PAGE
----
Food & Drink

Scientists make crucial discovery about beer and magnets

Many good beers have been lost due to excessive foam. Sometimes your buddy just messed up the pour, but other times your brew rebels the second you pop the cap. Luckily, Belgian scientists have been conducting important research into this matter, and just found out that magnets can control the head of your beer.

As the astute minds at The Atlantic explain, beer overflow is mostly caused by a protein called hydrophobin. Hydrophobins have a pesky habit of attracting carbon dioxide molecules, and when too many of those form around the neck of your beer, you're bound to get hosed. Hops can help prevent hydrophobins from binding with carbon dioxide (and thus triggering a sudsy eruption), but even with hops in play, your beer can still run over without warning. So a team of scientists went to Orval Brewery and experimented on a fresh batch of beer to see if they could manipulate those stupid proteins. What they discovered was that passing the suds through a glass tube with a magnet wrapped around it caused the hops to spread more evenly throughout the batch. That prompted them to bind with more hydrophobins, which drastically cut down on the foam. And it only took a minute to see the change.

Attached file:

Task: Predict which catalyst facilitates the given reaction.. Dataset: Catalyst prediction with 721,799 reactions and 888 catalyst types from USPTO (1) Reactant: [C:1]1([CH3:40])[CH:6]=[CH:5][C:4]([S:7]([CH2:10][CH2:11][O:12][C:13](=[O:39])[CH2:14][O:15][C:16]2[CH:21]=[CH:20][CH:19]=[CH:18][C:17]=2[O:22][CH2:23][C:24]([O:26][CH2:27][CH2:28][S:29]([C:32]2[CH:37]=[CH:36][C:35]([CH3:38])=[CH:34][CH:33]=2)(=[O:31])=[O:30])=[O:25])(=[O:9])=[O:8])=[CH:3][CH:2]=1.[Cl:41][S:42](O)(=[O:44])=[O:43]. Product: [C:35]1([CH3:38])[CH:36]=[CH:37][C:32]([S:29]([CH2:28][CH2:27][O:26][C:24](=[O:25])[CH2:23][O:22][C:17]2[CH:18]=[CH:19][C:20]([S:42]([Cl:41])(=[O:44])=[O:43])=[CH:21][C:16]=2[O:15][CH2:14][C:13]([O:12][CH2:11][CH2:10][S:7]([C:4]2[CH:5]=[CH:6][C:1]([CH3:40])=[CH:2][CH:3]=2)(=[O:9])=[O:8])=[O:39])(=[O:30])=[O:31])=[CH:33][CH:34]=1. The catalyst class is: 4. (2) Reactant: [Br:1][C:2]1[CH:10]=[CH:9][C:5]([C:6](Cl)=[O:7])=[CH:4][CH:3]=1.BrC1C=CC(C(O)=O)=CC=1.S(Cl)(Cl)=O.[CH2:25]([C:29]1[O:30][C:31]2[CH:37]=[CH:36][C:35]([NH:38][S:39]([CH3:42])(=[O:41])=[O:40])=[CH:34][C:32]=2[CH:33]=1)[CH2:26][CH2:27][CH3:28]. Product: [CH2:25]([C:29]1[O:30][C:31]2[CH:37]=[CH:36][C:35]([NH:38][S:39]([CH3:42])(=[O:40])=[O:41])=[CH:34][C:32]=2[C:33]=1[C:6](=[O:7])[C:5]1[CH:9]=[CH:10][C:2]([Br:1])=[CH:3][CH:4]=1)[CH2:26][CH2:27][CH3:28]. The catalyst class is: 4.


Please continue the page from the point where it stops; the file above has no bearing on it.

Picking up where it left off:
While we still can't really explain to ICP how magnets work, at least now we know they produce great results.

Kristin Hunt is a Food/Drink staff writer for Thrillist, and thinks Juggalos might be even scarier than clowns. Follow her to hiding places at @kristin_hunt.